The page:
Bloomington, Ind., butcher shop to focus on service.
Herald-Times (Bloomington, IN) October 6, 2004 Byline: Marcela Creps Oct. 6–Area residents in search of an old-fashioned butcher shop will soon be able to get the steaks and chops they want with the opening of The Butcher’s Block in early October. here crane federal credit union
“I thought it was about time Bloomington had a good place to shop for some meat,” said Jason Schaffer, co-owner of the store.
Schaffer and co-owner David Schell are teaming up with two ex-Mr. D’s employees in an effort to resurrect the butcher shop concept. Greg Calabrese will serve as butcher and director of operations, while Phil Shade will serve as primary butcher for the store.
Schaffer, who will turn 25 on Oct. 4, came up with the concept after taking an entrepreneurship class at Indiana University. Schaffer worked at Mr. D’s and briefly for O’Malia’s after it bought Mr. D’s in June 2002.
Schaffer said former Mr. D’s customers were the driving force behind the new store — they missed the services provided by the meat department.
“Our focus is going to be service,” Schaffer said.
Service is exactly what Calabrese has in mind for the new shop.
“I talk to them more like they’re my friend,” Calabrese said of his customers.
Over the past few weeks, Calabrese has been working with suppliers to offer the best meats and seafood available. Calabrese plans to offer locally delivered chickens and verified organic meats whenever possible. He will also work with customers to meet their needs.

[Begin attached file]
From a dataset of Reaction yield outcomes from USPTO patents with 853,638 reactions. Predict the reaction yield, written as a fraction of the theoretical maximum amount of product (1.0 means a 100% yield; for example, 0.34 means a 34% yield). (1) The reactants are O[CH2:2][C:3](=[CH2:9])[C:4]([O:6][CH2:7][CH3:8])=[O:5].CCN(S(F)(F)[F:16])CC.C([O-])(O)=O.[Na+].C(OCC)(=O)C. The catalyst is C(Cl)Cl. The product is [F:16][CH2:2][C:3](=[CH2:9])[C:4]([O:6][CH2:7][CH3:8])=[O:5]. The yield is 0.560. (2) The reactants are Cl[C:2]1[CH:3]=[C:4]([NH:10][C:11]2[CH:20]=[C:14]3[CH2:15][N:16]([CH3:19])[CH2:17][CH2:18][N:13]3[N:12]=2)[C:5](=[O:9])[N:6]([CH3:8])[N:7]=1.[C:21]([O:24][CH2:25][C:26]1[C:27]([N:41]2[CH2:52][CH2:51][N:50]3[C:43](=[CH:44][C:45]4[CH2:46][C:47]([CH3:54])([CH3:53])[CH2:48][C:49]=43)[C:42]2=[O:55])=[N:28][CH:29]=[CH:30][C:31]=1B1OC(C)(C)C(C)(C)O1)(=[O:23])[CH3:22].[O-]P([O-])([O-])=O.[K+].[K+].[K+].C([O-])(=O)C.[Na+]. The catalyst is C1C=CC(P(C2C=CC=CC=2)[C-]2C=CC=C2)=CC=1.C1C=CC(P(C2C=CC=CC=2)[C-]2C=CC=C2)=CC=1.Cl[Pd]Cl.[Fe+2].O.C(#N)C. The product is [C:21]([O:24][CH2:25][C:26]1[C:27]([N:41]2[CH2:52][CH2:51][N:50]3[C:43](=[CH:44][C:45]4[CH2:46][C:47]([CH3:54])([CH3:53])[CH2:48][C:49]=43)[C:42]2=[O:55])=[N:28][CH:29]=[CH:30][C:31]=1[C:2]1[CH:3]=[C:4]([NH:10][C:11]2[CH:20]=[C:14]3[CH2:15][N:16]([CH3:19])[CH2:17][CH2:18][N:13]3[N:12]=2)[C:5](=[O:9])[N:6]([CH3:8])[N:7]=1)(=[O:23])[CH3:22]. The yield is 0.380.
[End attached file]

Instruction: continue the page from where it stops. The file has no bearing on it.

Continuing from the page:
“If I don’t have it in house, I will go to any lengths to get it,” Calabrese said.
Calabrese has been working as a butcher since 1971 throughout the area.
“I was catching hamburger when I was 7,” he said.
Calabrese came on board because he agreed with the owners that such a store was wanted by the community.
“It’s just something that Bloomington needed,” Calabrese said. “I’m just glad to be a part of it.” Schell, 23, worked at Mr. D’s while he was in college and has experienced a range of emotions during the building of the store.
“I’m just anxious more than anything now,” Schell said.
Slated to open Oct. 11, the store will be an Italian-style deli and offer a variety of seafood and meat, including exotic meats such as ostrich and buffalo. The store also plans to make its own sausage. There is also an in-house smoker.
According the Schell, the store will be completed this week.
The store is on Bloomington’s east side at 115 S. Ind. 46 Bypass, in the shopping strip next to Best Buy. The store will be open 9 a.m. to 7 p.m.
Monday-Friday and 8 a.m. to 6 p.m. Saturday. The store will be closed on Sunday.
NEW BUSINESSES: A few other new businesses already have opened in the Bloomington area.
Relish, 204 N. Morton St. in downtown Bloomington, offers an eclectic array of furniture, clothing and home furnishings. Co-owners Sharon and Brad Fugate have been open for a couple of weeks and are starting to see a steady business. The store is open 10 a.m.-6 p.m. Monday through Saturday and noon-5 p.m. Sunday.
Spring Dry Cleaners, 3160 S. Walnut St., opened last week on Bloomington’s south side. Co-owners Yong and Daniel Chin came from Vincennes when they saw a market for a dry cleaner here. Yong has been in the business about 15 years, while his son, Daniel, has been at it for about five years. The store is open 7 a.m.-6 p.m. Monday through Friday and 8 a.m.-4 p.m. Saturday.
Crane Federal Credit Union has opened at 3855 W. Jonathan Drive on Bloomington’s west side. The credit union is open 9 a.m.-4 p.m. Monday through Thursday, 9 a.m.-6 p.m. Friday and 9 a.m.-noon Saturday.